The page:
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Tuesday, 6 April 1965


Senator MCCLELLAND (New South Wales) .- Having regard to the late hour I will not delay the Senate at any great length, but I wish to raise the question of the enormously large number of outstanding applications for telephones and the great increase in the number since I last made an inquiry of the Postmaster-General (Mr. Hulme). On 26th August last - I refer to page 241 of the Senate "Hansard" - I was told, in answer to a question, that as at 30th June 1964 there were 50,340 deferred telephone applications throughout Australia. Today, in reply to another question which I asked, the Postmaster-General informed me that in the period of nine months from 30th June 1964 the figure had jumped from 50,340 to 93,067. This is quite an astronomical jump, bearing in mind that on the introduction of its last Budget the Government said it was going to devote more money towards telephone services. Considering the number of outstanding applications in New South Wales I think it is my duty, as a senator representing that State, to bring this matter to the notice of the Senate. Let us go back three years. At 30th June 1962 the total number of outstanding applications in New South Wales was 13,317, but today it is 53,366, out of the Australian total of 93,067. In 1962 Victoria had 15,556 deferred applications and today it has 19,846. There are more people in New South Wales waiting for the installation of telephones at present than there were throughout the whole of Australia some nine months ago.

Frankly, I doubt whether this Government cares two hoots about finding a solution to this problem, and I feel that it should be condemned by the people of Australia for its failure to provide this essential service for Australians generally. I know there has been an increase in the number of outstanding applications for telephones in most of the States, but that is a reason why this matter should be of particular interest to ali senators from all States. I suggest that in the interests of their own States - not only the interests of New South Wales - they also should take this matter up with the Postmaster-General in order to ensure that something will be done to provide an adequate service to the people. The increase in the number of outstanding applications and the great lag in providing telephone services in New South Wales are such that either the Commonwealth is discriminating against the people of New South Wales or the development taking place in that State is so great that the Postmaster-General's Department just cannot cope with the demand. Telephone rentals are so high these days that I think it is fair to say that practically everyone who makes application for a telephone has an essential need for it. The figures produced by the PostmasterGeneral show that in the period from 11th August of last year to 28th February 1965 the number of telephone services cancelled was 52,919, or over 13,000 more than in the corresponding period of 1963-64. A great many people are affected by this problem. Shift workers are inconvenienced because they do not have telephones; the extension of decentralisation throughout the State - which is so desirable - is greatly impeded; management costs become greater because of the inability to communicate by telephone in an expeditious manner, and the increased management costs are passed on to the consumers.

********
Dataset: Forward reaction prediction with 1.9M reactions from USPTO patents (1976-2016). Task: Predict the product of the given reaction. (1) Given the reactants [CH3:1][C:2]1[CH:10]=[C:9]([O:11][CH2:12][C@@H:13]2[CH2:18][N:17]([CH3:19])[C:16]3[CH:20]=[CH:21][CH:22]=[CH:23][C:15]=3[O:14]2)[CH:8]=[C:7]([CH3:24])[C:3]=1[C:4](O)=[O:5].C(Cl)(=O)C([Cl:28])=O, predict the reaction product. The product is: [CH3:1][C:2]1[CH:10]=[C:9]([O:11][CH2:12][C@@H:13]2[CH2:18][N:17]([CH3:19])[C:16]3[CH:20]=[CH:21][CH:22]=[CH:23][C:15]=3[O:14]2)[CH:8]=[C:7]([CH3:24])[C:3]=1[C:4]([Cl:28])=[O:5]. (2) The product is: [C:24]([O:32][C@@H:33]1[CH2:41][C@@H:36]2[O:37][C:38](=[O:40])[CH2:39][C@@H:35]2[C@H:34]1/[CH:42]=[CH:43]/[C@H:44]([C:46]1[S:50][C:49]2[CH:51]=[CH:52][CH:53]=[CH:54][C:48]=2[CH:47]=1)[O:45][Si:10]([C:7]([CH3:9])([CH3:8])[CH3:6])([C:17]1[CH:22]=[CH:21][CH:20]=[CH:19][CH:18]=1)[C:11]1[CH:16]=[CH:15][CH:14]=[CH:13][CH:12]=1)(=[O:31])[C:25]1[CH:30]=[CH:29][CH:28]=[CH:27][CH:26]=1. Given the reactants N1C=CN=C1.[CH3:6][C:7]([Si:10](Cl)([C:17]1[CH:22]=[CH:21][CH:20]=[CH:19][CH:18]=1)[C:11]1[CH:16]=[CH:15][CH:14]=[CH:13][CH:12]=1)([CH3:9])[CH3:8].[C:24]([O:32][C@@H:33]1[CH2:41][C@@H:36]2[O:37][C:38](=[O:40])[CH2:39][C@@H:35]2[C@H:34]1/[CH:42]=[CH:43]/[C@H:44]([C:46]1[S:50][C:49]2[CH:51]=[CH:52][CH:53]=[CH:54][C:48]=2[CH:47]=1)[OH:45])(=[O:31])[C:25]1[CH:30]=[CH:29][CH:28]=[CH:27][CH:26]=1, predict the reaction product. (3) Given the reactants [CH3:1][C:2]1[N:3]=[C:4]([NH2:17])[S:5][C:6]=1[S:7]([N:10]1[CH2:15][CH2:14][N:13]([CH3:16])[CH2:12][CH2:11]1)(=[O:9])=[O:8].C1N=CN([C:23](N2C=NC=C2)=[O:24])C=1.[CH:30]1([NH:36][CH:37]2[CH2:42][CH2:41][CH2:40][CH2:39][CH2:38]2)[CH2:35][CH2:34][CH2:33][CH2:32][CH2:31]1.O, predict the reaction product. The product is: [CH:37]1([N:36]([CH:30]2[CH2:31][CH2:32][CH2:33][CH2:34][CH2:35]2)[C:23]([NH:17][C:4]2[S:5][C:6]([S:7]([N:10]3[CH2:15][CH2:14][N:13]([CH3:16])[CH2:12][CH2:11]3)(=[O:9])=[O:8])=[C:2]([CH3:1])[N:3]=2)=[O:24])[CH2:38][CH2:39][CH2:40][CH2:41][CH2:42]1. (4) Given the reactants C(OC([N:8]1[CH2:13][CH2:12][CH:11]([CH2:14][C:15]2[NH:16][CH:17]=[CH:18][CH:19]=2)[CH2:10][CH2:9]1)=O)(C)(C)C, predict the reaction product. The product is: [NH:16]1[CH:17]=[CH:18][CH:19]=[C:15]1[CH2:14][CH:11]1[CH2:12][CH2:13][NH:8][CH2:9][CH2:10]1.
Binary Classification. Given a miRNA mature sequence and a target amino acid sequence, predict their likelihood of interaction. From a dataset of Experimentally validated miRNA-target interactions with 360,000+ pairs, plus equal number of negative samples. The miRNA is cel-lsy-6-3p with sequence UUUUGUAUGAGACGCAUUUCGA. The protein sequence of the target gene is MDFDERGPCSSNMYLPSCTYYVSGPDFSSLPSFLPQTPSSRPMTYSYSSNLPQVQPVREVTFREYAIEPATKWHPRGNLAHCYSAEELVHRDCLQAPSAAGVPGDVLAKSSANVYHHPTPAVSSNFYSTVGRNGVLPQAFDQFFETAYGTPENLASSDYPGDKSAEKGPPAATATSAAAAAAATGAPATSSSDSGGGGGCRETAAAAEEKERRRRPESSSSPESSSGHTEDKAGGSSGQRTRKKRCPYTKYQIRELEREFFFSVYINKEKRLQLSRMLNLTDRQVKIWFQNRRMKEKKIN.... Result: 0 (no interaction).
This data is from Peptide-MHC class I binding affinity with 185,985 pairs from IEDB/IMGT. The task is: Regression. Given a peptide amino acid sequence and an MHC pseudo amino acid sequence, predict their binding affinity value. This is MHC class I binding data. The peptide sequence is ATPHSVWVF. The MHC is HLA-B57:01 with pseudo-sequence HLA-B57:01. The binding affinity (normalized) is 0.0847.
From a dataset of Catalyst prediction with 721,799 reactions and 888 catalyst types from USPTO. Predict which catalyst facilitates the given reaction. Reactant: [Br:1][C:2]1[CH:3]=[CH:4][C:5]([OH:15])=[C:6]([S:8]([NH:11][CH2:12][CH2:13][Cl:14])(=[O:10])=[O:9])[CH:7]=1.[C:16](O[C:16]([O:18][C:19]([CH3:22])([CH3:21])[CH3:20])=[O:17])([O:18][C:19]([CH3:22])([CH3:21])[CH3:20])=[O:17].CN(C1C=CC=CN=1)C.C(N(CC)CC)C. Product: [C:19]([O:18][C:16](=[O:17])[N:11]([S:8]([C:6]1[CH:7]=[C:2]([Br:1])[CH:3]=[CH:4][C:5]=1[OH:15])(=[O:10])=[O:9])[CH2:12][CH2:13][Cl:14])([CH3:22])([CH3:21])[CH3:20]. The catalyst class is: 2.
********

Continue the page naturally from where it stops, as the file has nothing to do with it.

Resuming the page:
I have in my hand details of a case in which the Assistant Under-Secretary of an important State Government Department in New South Wales made application for a telephone in December of last year. When the Minister in charge of that department communicated with the Director of Posts and Telegraphs in New South Wales, he was told that this request for a telephone by a senior executive could not be complied with before the end of May. I took the matter up and the earliest I could hope to achieve anything was the end of April. This man is an assistant permanent head of a large Government department and the permanent head is about to go overseas so one can understand that there are great problems in this connection.

I do not intend to say any more about that subject, but it is obvious from the figures supplied by the Postmaster-General himself that the needs of the people of Australia, and more particularly the needs of the people of New South Wales having regard to the figures supplied, have been and are being overlooked by this Government. On 26th August 1964, the PostmasterGeneral stated in a reply to a question asked by me on notice -

Special efforts are being made to accelerate the installation rate and the Government has allocated £77 million for capital works in the current financial year, representing an increase of £8.5 million over last year.

All I can say is that the budgetary allocation obviously is not enough to meet the needs of the people. In the matter of. telephones, the Commonwealth Government cannot pass the buck to the States. This is one case in which it must accept full responsibility. The Government's record in the light of the figures supplied to me by the Postmaster-General indicates that it should give more attention and higher priority to efforts to overcome this important problem.







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